Given that I work in the gaming industry, I am always fascinated with what people will do with Lua.
The Terra project struck me as an interesting investigation into building a better low-level counterpart to Lua that is not C.
The key claim to fame for Terra is that it is a dynamic language that has near native performance because it is less dynamic than Lua.
The idea behind Terra and Lua is to use Lua as a scripting language for rapid prototyping and Terra for optimized components without having to deal with the messiness of dropping into C. What makes this particular system intriguing is that the Terra functions are in the same lexical environment as the Lua functions which means they inter-operate seamlessly while having the Terra functions execute outside of the Lua VM… as per their abstract:
High-performance computing applications, such as auto-tuners and domain-specific languages, rely on generative programming techniques to achieve high performance and portability. However, these systems are often implemented in multiple disparate languages and perform code generation in a separate process from program execution, making certain optimizations difficult to engineer. We leverage a popular scripting language, Lua, to stage the execution of a novel low-level language, Terra. Users can implement optimizations in the high-level language, and use built-in constructs to generate and execute high-performance Terra code. To simplify meta-programming, Lua and Terra share the same lexical environment, but, to ensure performance, Terra code can execute independently of Lua’s runtime. We evaluate our design by reimplementing existing multi-language systems entirely in Terra. Our Terra-based auto-tuner for BLAS routines performs within 20% of ATLAS, and our DSL for stencil computations runs 2.3x faster than hand-written C.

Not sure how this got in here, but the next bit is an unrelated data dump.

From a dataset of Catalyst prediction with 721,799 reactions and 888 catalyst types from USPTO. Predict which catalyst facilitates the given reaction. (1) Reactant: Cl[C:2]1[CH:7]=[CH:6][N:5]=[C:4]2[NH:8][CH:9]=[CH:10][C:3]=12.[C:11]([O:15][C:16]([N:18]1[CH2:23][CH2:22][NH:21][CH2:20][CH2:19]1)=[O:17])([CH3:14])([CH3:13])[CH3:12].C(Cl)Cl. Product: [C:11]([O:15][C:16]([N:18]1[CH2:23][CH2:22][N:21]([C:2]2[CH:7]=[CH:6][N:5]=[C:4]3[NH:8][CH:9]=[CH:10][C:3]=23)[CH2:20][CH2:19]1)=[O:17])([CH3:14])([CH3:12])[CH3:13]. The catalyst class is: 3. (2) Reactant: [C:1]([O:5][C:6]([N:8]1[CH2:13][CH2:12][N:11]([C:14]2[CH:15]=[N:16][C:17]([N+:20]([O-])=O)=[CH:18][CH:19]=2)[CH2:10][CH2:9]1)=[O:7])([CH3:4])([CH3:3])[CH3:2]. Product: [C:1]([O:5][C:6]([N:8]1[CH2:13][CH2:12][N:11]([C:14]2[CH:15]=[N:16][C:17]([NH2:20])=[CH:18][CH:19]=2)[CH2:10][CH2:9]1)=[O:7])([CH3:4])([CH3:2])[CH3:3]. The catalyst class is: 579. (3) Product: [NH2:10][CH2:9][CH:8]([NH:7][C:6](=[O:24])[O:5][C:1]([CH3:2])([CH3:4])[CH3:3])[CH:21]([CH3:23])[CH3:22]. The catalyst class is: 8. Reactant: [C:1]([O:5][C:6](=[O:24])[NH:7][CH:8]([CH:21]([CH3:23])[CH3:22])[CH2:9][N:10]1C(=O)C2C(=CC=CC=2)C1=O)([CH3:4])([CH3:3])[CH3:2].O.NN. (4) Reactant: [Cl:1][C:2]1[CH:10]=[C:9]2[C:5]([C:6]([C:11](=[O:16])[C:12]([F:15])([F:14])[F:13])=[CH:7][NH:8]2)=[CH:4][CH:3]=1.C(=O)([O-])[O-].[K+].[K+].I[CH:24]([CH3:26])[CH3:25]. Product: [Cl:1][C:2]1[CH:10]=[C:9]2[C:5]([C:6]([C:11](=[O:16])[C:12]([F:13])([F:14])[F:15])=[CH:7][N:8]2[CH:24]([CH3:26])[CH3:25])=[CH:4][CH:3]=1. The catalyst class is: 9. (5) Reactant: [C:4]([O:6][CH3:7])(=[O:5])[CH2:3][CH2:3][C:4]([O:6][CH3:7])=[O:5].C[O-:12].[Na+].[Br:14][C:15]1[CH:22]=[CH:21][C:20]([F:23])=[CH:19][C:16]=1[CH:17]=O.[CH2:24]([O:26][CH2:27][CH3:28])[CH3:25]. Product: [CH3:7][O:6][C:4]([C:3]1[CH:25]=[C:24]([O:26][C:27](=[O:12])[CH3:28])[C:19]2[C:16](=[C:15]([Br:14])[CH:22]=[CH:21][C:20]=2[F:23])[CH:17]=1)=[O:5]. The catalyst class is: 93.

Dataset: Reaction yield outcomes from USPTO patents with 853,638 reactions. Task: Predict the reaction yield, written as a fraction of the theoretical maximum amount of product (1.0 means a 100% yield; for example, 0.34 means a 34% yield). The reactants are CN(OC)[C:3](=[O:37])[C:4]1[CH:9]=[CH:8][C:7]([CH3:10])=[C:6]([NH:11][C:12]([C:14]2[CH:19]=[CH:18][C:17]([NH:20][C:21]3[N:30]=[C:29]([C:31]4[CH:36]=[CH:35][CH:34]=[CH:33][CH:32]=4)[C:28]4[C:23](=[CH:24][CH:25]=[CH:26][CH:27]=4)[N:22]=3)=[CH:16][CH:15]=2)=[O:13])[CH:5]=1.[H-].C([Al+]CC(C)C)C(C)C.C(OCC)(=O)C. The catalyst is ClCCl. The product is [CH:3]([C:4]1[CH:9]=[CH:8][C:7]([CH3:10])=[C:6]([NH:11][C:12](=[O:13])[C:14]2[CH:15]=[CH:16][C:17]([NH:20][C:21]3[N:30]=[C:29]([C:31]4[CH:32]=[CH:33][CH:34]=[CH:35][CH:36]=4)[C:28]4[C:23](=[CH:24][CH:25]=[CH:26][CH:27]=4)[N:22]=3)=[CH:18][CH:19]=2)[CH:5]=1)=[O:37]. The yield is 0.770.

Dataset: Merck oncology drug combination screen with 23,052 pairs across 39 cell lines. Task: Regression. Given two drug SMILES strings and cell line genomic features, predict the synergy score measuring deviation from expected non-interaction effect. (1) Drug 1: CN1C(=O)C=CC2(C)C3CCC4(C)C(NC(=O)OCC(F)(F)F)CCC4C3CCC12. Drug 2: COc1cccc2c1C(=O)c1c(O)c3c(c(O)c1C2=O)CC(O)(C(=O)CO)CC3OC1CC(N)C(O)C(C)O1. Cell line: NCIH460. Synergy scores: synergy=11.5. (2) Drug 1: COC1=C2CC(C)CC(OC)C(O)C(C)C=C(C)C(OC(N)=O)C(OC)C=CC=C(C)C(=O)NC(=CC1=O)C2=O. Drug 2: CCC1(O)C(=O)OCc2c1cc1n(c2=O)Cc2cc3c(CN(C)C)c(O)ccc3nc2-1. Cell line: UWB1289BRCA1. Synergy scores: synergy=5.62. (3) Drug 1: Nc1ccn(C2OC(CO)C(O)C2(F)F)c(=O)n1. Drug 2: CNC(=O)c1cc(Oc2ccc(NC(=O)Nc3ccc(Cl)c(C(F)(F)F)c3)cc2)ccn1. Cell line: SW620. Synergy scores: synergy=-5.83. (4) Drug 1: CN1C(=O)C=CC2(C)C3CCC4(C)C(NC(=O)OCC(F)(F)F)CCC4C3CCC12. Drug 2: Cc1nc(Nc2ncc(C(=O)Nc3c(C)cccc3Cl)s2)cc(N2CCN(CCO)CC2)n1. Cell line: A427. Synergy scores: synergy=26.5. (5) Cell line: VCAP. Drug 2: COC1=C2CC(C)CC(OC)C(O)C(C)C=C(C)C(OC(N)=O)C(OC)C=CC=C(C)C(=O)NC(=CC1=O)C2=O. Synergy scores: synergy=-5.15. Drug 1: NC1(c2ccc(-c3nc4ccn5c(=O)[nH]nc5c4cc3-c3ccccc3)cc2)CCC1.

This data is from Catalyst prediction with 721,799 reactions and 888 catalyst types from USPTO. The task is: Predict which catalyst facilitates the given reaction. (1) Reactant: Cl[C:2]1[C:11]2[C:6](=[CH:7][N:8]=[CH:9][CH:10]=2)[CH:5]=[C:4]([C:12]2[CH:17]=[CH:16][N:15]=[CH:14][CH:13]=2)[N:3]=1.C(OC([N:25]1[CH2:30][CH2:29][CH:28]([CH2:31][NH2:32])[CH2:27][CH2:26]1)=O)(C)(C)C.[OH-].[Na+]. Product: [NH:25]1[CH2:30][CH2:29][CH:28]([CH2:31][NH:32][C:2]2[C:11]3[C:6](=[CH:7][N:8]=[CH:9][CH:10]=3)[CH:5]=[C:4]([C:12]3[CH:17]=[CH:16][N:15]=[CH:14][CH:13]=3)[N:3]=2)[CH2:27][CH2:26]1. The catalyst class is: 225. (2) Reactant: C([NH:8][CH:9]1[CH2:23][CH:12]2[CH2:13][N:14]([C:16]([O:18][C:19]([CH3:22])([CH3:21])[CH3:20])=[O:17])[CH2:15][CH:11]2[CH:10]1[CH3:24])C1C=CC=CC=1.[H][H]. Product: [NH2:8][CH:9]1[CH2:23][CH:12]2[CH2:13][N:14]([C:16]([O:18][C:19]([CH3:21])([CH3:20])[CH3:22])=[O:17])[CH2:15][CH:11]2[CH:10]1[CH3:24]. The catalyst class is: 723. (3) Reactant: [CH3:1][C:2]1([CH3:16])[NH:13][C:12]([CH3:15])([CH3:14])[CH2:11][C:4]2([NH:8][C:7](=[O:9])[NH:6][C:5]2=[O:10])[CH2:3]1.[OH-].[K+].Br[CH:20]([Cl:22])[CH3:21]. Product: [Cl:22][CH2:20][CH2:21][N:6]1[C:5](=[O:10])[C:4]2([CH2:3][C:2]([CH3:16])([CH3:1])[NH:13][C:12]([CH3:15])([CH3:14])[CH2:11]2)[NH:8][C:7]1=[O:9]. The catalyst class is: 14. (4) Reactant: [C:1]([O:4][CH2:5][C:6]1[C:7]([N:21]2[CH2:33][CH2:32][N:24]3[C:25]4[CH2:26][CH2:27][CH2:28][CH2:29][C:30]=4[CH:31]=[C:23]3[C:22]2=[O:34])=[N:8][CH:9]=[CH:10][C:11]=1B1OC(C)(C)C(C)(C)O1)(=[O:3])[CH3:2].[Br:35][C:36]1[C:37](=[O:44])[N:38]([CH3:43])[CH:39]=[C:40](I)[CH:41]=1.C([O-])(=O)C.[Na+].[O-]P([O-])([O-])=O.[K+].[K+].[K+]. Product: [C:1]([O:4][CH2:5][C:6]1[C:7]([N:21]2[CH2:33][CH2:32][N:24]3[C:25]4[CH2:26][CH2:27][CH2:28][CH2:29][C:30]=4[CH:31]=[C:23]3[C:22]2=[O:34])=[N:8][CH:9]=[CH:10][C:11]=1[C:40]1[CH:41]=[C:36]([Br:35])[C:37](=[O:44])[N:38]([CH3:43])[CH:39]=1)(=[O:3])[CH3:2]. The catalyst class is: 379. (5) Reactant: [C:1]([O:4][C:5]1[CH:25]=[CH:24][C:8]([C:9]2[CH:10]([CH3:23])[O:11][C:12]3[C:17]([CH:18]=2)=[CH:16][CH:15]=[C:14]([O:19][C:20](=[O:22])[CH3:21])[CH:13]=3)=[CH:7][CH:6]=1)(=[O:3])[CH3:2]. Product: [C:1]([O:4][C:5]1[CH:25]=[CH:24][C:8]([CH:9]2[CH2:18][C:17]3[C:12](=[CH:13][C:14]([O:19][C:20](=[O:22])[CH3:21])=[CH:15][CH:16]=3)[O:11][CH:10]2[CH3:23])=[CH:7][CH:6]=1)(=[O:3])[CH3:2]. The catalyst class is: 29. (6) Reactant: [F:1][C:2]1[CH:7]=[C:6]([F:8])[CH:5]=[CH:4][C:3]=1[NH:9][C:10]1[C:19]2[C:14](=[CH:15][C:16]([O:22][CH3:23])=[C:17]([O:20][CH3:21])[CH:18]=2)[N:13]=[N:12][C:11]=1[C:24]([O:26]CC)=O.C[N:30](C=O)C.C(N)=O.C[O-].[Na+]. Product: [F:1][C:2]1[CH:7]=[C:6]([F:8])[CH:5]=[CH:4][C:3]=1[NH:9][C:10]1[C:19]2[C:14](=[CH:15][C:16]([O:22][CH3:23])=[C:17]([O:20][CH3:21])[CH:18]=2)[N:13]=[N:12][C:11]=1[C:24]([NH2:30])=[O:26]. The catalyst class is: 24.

I don’t have enough experience with Lua to offer any insight as to whether this is a good idea… but it bounced along the internet superhighway so I’ll try to take a look.
Reading the paper, I realized there is a lot more there in terms of the sophistication and science of the challenge of integrating these two different languages. Okay… I’ll have to read and noodle.